See it if you follow playwright Gunderson, like 1-person shows & are patient with ridiculous melodrama on a current topic, are ok with lying narrator
Don't see it if don't like 1-person shows & little action, perverse foreshadowing, hate lying characters in service to a social causes, strained situations Read more
See it if u want support the mission of WP (to promote women's theatre) even w/mediocre material about a woman riding out a literal & figurative storm
Don't see it if you want to avoid a miscast, contrived solo play [Armand's a good actress, but out of her element here]; you expect a potent #metoo play.
See it if see more
Don't see it if see more Read more
See it if you like 1 person shows about women's issues, philosophizing, a bit of humor and a person trying to cope with life's problems.
Don't see it if you favor 1 person plays that deal in depth with the character's problems, provide perceptive insights and maintain interest.
See it if you enjoy new and interesting plays.
Don't see it if the strange reality of the world is all too much for you. Read more
See it if you want to see a one woman show where she works very hard to entertain.
Don't see it if you want to see a well produced and directed show where you can identify with and care about the actor. Read more
See it if you like supporting important theater companies (WPT produces works of women & trans artists). Very relevant, important subject-matter here.
Don't see it if you don't enjoy one-person 4th-wall breakage story-telling, or productions having anything to do w/physical, emotional abuse, or violence. Read more
See it if You have no interest in a play being believable. Nothing about this was authentic. The polite applause at the end was damning.
Don't see it if You value your time, and are not in need of a nap. The writing is abysmal, but better acting would have made it more acceptable.
“An issue play that wants to be socially meaningful, with a would-be shocking ending...If its storytelling worked, ‘Natural Shocks’ would land potently on multiple levels. Yet this show, directed by May Adrales...contains vast stretches of tedium...And its construction is awfully rickety...The perverse narrative function of the menace stalking Angela is to swoop in like a deus ex machina, attempting in vain to rescue the play.”
"An all-too-predictable 70-minute monologue by a battered wife whose husband collects guns...An example of what I call the theater of concurrence, whose practitioners take for granted that their audiences agree with them about everything and thus assert instead of arguing In addition to shedding no light on the complex problem of gun violence, 'Natural Shocks' is soporifically undramatic...Few things are more tedious than a plotless, preachy one-person play."
“Overall, the first half of ‘Natural Shocks’ doesn't provide enough detail for Angela to come across as a flesh-and-blood woman; instead, the script repeatedly harps on the same few points...The production design is the best thing about the evening...I won't reveal the outcome of ‘Natural Shocks’ except to note that it is thoroughly dispiriting, leaving one with the feeling of being lectured about a social problem for which there can be no real debate."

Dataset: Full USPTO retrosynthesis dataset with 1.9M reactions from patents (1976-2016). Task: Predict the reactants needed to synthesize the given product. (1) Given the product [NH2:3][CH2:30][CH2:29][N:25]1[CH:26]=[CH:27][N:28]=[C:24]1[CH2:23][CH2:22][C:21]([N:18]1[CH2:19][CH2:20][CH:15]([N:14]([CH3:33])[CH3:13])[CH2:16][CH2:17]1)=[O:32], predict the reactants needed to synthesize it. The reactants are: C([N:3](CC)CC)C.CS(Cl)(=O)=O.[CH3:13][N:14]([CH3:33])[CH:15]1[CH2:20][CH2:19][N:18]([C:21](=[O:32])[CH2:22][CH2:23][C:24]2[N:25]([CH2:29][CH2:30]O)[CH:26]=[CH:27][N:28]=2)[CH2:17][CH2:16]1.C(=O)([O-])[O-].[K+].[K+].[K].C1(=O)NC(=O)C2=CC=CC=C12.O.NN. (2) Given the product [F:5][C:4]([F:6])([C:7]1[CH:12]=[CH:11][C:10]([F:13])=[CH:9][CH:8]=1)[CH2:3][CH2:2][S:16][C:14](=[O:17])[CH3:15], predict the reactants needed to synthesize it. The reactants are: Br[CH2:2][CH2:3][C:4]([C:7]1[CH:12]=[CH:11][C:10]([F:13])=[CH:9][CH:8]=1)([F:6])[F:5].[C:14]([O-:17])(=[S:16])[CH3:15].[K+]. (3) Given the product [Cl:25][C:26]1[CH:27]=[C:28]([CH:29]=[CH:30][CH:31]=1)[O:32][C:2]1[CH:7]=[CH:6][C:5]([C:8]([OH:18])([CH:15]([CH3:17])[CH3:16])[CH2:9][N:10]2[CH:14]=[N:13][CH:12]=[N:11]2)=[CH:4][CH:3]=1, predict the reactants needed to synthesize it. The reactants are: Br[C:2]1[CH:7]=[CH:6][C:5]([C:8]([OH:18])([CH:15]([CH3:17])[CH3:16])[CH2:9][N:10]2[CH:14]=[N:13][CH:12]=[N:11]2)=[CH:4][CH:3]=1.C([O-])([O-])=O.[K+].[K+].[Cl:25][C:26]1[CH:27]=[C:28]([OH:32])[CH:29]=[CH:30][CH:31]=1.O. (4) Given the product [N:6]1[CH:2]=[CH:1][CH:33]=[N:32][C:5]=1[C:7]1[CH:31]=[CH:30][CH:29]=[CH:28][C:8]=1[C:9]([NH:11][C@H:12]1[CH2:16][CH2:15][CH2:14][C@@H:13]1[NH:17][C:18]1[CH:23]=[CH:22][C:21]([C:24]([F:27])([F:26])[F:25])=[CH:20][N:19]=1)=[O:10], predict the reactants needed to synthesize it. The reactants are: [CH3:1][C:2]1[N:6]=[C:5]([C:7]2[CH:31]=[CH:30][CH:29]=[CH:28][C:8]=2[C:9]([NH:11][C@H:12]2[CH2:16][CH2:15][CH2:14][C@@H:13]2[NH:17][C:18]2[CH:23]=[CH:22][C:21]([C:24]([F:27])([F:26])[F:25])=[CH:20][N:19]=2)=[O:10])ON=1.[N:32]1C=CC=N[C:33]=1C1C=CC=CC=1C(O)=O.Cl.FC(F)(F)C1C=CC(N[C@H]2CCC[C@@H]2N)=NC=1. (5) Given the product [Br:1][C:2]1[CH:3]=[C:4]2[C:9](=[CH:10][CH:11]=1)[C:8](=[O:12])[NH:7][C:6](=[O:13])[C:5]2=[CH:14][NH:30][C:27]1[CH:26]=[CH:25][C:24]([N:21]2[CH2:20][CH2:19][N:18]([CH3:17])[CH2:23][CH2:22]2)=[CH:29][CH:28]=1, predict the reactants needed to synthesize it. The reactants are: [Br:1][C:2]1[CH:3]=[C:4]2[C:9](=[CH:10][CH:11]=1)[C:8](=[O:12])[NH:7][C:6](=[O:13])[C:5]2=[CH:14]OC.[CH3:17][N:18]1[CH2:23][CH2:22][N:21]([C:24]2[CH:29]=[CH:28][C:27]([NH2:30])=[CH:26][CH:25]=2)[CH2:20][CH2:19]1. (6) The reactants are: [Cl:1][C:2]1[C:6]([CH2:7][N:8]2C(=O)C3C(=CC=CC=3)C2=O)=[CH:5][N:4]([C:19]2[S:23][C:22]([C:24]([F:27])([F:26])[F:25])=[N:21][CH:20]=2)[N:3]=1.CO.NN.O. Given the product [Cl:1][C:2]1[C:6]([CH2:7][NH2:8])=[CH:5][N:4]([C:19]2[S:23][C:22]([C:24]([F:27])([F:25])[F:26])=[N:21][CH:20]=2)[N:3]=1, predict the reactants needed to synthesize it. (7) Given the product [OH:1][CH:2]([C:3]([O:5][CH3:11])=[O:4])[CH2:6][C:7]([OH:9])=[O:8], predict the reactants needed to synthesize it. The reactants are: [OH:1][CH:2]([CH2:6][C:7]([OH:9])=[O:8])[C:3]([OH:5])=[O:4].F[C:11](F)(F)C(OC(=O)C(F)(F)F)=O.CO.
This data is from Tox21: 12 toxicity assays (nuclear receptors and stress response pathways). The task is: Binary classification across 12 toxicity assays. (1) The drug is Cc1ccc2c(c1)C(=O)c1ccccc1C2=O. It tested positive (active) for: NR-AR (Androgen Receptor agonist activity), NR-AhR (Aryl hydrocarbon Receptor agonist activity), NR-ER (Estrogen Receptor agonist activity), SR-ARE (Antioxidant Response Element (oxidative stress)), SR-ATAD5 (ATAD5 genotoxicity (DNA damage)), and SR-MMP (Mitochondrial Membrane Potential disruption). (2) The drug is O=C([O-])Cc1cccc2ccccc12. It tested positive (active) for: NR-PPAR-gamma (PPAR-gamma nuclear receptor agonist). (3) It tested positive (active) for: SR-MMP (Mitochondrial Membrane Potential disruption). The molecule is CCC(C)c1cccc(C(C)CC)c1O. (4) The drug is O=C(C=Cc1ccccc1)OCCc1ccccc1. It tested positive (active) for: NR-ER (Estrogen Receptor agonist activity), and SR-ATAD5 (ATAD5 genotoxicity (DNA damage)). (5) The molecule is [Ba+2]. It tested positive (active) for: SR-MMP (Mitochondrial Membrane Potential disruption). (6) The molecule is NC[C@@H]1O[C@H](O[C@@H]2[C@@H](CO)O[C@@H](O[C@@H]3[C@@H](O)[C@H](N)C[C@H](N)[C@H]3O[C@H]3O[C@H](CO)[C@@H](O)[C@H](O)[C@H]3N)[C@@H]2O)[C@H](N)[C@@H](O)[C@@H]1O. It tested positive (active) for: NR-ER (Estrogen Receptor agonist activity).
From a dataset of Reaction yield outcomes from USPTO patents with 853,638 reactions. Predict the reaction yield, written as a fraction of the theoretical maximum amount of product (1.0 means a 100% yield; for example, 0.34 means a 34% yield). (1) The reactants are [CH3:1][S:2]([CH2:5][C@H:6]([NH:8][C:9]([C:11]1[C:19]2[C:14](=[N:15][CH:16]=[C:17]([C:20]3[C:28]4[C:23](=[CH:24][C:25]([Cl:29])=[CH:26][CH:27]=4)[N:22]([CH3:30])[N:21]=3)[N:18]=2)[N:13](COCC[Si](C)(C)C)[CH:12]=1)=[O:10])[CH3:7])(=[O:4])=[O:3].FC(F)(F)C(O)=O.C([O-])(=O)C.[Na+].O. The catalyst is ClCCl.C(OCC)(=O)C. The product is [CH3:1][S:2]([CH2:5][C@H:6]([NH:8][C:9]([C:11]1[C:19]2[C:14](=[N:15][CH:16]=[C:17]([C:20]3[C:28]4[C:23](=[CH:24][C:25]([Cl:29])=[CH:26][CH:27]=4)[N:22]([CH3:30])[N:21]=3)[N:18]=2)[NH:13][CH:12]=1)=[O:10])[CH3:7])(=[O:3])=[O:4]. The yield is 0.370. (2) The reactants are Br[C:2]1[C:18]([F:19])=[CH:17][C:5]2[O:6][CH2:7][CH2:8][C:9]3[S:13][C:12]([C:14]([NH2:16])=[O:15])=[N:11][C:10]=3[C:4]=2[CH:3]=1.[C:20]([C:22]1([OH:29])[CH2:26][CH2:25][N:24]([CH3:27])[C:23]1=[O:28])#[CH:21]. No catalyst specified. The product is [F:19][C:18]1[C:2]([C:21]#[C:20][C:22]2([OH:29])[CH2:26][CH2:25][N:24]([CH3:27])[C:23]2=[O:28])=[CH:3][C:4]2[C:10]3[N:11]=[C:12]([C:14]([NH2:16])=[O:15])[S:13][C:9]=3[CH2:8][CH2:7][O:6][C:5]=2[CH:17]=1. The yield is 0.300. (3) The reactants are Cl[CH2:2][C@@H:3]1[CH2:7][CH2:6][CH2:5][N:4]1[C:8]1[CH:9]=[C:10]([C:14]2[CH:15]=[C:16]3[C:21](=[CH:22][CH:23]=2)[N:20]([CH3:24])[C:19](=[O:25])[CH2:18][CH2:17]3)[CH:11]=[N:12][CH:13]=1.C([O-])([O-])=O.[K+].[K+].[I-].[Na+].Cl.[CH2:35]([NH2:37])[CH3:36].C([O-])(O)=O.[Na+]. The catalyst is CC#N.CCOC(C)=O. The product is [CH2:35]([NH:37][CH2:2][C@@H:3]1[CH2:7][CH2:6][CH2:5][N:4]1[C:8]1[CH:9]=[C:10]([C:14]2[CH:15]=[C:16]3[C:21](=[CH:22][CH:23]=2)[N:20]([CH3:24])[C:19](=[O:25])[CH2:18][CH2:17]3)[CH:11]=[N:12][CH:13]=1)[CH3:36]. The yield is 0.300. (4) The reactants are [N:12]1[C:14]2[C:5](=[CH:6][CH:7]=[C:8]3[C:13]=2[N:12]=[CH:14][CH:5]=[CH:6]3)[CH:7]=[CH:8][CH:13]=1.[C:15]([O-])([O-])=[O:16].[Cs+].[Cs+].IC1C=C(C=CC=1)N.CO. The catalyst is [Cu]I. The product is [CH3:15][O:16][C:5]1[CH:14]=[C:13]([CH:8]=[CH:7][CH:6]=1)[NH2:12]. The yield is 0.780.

"Played by Pascale Armand, known for her Tony nominated Performance in 'Eclipsed,' Angela is the heroine of Lauren Gunderson's new one-woman play, 'Natural Shocks,' being given its world premiere by the Women's Project at the WP Theater. The play has previously been given over 100 staged readings in 45 states over a period of two months. As much as one wants to admire this tour de force for an accomplished actress, in its current form the play has several problems."
"For all my admiration for what the play has done, what it is actually about and the attention that it has brought to this grave subject, this is a very serious and heavy topic that a full production of the play gives short shrift in order to hold on to the element of surprise at the very end. The strong message of the play does not build with any real suspense until the end when the true figurativeness of the tornado approaching is fully revealed."
“The character Armand is given to play doesn’t make any sense, because Gunderson is withholding everything significant about her and her story almost the entire time; it’s no wonder she sometimes seemed to lose her place. There are all kinds of ways to build suspense, to twist plots and lay clues for an audience to put together later. But there’s a line where impressive sleight of hand tips over into outright betrayal of the audience’s faith—and 'Natural Shocks' crosses it."
“The play demonstrates an idea, the sad privacy of domestic violence and the horror of its public cost, but because of that big, late reveal, most of the time is spent weaving a somewhat plodding story of seeming non sequitur...Armand is engaging, but the format of the play becomes tedious...and ultimately reveals little about its subject matter beyond the sheer act of its dramatization...The writing is nonetheless taut and lively, and evinces great skill.”
"Gunderson walks the very thin line between a statistical call to action and victim blaming, in our country’s dead-serious epidemics of domestic abuse and gun violence...Armand’s performance transitions from the chatty energy of a woman determined to find shelter, to her increasing fear and panic...Gunderson’s 'Natural Shocks' raises important points about the need to take action in times of crises."